What surprised me was that Davis’s group was able to improve memory, even though his lab increased CREB levels in only a subset of the overall population of neurons of the amygdala, a brain region critical for emotional memory. The question that lingered with me for months after my visit to Yale was, How did the memory end up in just the few cells where it could take advantage of the higher CREB levels? Could it be that CREB not only orchestrated memory formation but also helped to ensure that cells with CREB were more likely to be involved in memory formation? In our own investigations of CREB, we homed in on its function within specific brain regions we knew were involved with memory: the amygdala and the hippocampus. The latter stores an internal map of one’s surroundings.

MICROSCOPE mounted on the head of a live mouse lets researchers inspect the activity of brain cells where memories are stored. Credit: Denise J. Cai Integrative Center for Learning and Memory, University of California, Los Angeles

Science is just as much about finding questions as it is about answering them. What that conversation with Davis helped me realize is that neuroscientists knew very little about the rules, if, indeed, there were any, of how a given memory is allocated to the neurons in each of the brain regions that process and store our recollections. So we decided to look more closely.

Our first big break came after we recruited neuroscientist Sheena A. Josselyn, who had studied CREB in Davis’s lab. In a series of animal experiments that she conducted in my lab and later with colleagues at her own lab at the University of Toronto, Josselyn used a virus to introduce extra copies of CREB into specific neurons within the mouse amygdala. She showed that those neurons were nearly four times more likely to store a fearful memory than neighboring ones.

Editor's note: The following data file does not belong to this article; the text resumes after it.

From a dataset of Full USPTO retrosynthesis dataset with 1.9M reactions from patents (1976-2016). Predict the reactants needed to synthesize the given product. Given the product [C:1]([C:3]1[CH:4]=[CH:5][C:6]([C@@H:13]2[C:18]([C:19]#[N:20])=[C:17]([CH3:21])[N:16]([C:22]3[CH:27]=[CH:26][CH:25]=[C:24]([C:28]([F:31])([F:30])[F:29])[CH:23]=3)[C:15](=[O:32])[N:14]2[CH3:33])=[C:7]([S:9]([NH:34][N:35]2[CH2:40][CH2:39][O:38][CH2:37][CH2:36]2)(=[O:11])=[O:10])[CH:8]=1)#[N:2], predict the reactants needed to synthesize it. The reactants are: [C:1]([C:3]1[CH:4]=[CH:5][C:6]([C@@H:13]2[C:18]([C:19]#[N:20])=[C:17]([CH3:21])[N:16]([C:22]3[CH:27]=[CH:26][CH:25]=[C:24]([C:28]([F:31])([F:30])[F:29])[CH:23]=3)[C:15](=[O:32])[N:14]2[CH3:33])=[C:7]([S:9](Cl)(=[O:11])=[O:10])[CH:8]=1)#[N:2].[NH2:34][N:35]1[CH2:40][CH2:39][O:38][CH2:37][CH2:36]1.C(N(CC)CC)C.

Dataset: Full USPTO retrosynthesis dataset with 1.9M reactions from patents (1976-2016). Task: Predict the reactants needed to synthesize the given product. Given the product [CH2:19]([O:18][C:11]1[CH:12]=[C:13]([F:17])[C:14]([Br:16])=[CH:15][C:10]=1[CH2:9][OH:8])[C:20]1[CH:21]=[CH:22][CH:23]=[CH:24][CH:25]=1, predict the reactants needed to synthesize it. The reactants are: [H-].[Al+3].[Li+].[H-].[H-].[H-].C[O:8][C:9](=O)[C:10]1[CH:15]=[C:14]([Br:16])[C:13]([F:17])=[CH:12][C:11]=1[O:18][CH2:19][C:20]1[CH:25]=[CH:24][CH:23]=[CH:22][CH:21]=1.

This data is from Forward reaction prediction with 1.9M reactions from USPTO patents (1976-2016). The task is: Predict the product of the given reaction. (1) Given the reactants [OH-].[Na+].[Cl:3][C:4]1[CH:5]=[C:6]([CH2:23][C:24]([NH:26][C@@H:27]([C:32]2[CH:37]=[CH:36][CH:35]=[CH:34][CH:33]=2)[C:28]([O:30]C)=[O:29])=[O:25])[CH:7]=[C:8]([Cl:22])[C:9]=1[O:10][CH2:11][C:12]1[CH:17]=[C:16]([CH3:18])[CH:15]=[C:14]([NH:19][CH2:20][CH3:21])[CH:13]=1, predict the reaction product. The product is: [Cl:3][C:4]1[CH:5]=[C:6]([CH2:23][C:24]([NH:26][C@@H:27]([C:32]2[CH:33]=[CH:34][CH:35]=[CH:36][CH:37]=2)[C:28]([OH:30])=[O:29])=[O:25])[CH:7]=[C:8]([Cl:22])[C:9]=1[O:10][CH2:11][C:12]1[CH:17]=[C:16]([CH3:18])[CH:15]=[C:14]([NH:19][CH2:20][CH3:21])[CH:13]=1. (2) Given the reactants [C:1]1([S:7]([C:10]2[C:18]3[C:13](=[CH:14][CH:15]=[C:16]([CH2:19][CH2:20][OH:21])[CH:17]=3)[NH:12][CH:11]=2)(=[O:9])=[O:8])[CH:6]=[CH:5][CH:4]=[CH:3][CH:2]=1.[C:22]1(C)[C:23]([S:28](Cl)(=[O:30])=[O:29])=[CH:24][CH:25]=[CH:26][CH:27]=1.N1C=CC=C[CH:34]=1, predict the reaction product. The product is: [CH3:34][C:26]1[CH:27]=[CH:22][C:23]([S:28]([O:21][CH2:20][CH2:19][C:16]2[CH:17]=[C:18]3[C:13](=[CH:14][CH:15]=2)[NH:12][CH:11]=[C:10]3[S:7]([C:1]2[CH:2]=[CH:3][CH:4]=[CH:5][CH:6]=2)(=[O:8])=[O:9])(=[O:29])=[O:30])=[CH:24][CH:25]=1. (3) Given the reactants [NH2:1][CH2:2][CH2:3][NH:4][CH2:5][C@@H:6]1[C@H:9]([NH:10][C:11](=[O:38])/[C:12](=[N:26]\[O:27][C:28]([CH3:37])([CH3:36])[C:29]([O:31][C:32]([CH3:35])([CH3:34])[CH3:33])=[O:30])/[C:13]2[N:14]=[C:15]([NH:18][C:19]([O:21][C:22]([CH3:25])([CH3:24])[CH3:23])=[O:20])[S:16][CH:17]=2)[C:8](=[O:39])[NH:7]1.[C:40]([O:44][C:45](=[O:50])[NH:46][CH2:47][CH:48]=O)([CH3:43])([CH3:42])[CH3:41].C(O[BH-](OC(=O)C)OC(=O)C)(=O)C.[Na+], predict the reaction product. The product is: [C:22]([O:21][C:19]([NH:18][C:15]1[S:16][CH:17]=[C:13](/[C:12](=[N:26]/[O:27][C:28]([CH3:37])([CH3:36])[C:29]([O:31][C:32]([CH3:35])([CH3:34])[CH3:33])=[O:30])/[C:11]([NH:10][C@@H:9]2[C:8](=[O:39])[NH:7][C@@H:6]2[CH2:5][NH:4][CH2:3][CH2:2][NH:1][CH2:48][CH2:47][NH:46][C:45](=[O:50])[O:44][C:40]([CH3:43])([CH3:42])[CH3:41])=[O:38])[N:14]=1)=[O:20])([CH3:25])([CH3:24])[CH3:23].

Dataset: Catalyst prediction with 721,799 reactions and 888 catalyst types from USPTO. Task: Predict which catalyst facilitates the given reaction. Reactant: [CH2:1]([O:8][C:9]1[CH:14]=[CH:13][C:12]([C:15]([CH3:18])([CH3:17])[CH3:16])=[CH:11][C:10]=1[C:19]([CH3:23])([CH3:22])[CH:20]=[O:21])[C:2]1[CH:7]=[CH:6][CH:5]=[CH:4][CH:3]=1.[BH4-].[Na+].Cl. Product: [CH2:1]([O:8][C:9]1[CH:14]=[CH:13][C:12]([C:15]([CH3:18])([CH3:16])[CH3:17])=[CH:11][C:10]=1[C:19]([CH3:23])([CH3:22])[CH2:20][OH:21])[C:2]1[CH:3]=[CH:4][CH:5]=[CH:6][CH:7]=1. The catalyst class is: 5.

In 2007, after almost a decade of effort, my lab, in collaboration with Josselyn’s team, finally published evidence that emotional memories are not randomly assigned to neurons within the amygdala. Rather the cells tapped to store these memories are those that have more of the CREB protein. Just as important, subsequent experiments showed that CREB has a similar function in other brain regions, including the hippocampus and the cortex, the outermost layer.

Switching Memories On and Off

To confirm CREB’s role in memory allocation, we turned to newly developed methods that have transformed the study of memory in recent years. These lab techniques make it possible to either activate or switch off neurons—in effect, eliciting or silencing a memory.

As one example, Yu Zhou, then in my lab, genetically modified a small set of mouse amygdala neurons so that they had higher CREB levels and expressed another protein engineered by Edward Callaway’s lab at the Salk Institute for Biological Studies in La Jolla, Calif. Callaway’s nifty protein allowed us to silence the CREB neurons at a time of our choosing. When we shut off the neurons that had high CREB, leaving their counterparts with lower levels of the protein still active, emotional memory was suppressed, a result that provides evidence that neurons with higher levels of CREB are more likely to be involved in memory storage.